It has already been stated that as survivors of childhood trauma we often find it very difficult to trust others. We may avoid close relationships in order to avoid the possibility of being hurt.
Whilst this can allow us to feel safe from harm, it can also lead to extreme loneliness.
Research shows that without good social support the childhood trauma survivor is much more likely to suffer emotional problems. Having just one person to confide in, though, can help to SIGNIFICANTLY ALLEVIATE emotional distress.
Because of our negative experiences in childhood, we might often have NEGATIVE BIASES in our thinking when it comes to considering relationships. These are sometimes based on FEAR.
Below are some examples of negative biases we might have when thinking about relationships.
1) everyone has always hurt me, therefore this person will too; I won’t try to form a close relationship with him/her.
2) he/she has let me down. That means he/she will always let me down and is completely untrustworthy.
3) there’s no way I’m going to the party – they’ll be lots of people I don’t know and it’s certain they’ll all hate me.
HOWEVER, in all three examples it is likely our beliefs are erroneous and based on a negative thinking bias caused by our childhood experiences. Below are some ways it would be reasonable for us to mentally challenge our beliefs held in the three above examples.
1) I am OVERGENERALIZING. My past experiences don’t mean everyone in the future is bound to always hurt me.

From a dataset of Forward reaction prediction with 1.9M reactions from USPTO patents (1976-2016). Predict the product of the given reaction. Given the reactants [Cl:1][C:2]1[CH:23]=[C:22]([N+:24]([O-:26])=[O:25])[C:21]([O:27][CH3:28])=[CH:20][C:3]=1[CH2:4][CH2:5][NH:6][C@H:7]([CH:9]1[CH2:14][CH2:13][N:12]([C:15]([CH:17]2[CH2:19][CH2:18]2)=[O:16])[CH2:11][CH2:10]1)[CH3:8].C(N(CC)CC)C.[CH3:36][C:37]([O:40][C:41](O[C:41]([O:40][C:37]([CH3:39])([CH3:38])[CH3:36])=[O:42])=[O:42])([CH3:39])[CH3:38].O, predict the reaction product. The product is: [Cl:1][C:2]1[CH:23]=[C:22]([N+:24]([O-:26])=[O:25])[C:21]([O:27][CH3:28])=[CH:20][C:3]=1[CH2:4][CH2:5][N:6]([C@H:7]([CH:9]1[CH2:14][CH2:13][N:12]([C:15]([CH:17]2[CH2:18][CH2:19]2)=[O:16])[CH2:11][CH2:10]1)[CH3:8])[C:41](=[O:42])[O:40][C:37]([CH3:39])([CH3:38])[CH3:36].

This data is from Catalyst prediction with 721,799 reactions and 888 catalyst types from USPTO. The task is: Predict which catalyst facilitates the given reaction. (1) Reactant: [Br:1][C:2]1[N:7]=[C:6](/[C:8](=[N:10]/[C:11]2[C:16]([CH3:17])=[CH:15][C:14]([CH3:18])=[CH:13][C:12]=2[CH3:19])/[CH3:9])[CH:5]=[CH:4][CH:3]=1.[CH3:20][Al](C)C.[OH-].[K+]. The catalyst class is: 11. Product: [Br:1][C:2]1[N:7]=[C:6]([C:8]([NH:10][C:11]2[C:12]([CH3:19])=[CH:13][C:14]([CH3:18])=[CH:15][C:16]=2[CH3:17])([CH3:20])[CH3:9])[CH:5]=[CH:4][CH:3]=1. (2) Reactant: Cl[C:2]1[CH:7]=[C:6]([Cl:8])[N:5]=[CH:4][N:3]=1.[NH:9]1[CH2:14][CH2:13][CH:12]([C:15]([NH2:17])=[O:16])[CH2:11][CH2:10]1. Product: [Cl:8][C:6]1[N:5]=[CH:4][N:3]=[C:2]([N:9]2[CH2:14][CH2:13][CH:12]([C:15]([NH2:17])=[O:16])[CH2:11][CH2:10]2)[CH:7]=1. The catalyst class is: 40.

2) He/she is usually good to me; therefore there might be a perfectly reasonable explanation why he/she seems to have let me down on this particular occasion.
3) I’m being far too harsh on myself – I may be lacking some confidence at the moment but this does not mean people will hate me. Anyway, I can work on ways to gradually rebuild my confidence.
Indeed, there is a therapy called COGNITIVE-BEHAVIOURAL THERAPY which helps people to get into the habit of challenging their habitual, unhelpful, negative thinking patterns in a similar way to how I’ve illustrated above. I will look at this in more detail in later posts, but, in the meantime, there are many very good books and ebooks on cognitive-behavioural therapy from online bookstores such as Amazon, Google Books and Kindle.
DEVELOPING SOCIAL SKILLS:
One way to do this is to observe others who already possess good social skills – the type of things they do may include:
-smiling reasonably often
-using a reasonable amount of eye contact
-giving genuine compliments (but not overdoing it)
-using the other person’s name when talking to them (but, again, not overdoing it)
Others that can be observed to help develop social skills may include friends, strangers or even characters from TV or cinema. It can be of particular benefit to observe how others deal with difficult situations.
Finally, it is worth mentioning that when developing social skills, it is best to build up gradually, rather than to throw ourselves immediately into an especially challenging social event.
Relationship Help: Click here or on image below:
David Hosier BSc Hons; MSc; PGDE(FAHE).Click here for reuse options!
Copyright 2013 Child Abuse, Trauma and Recovery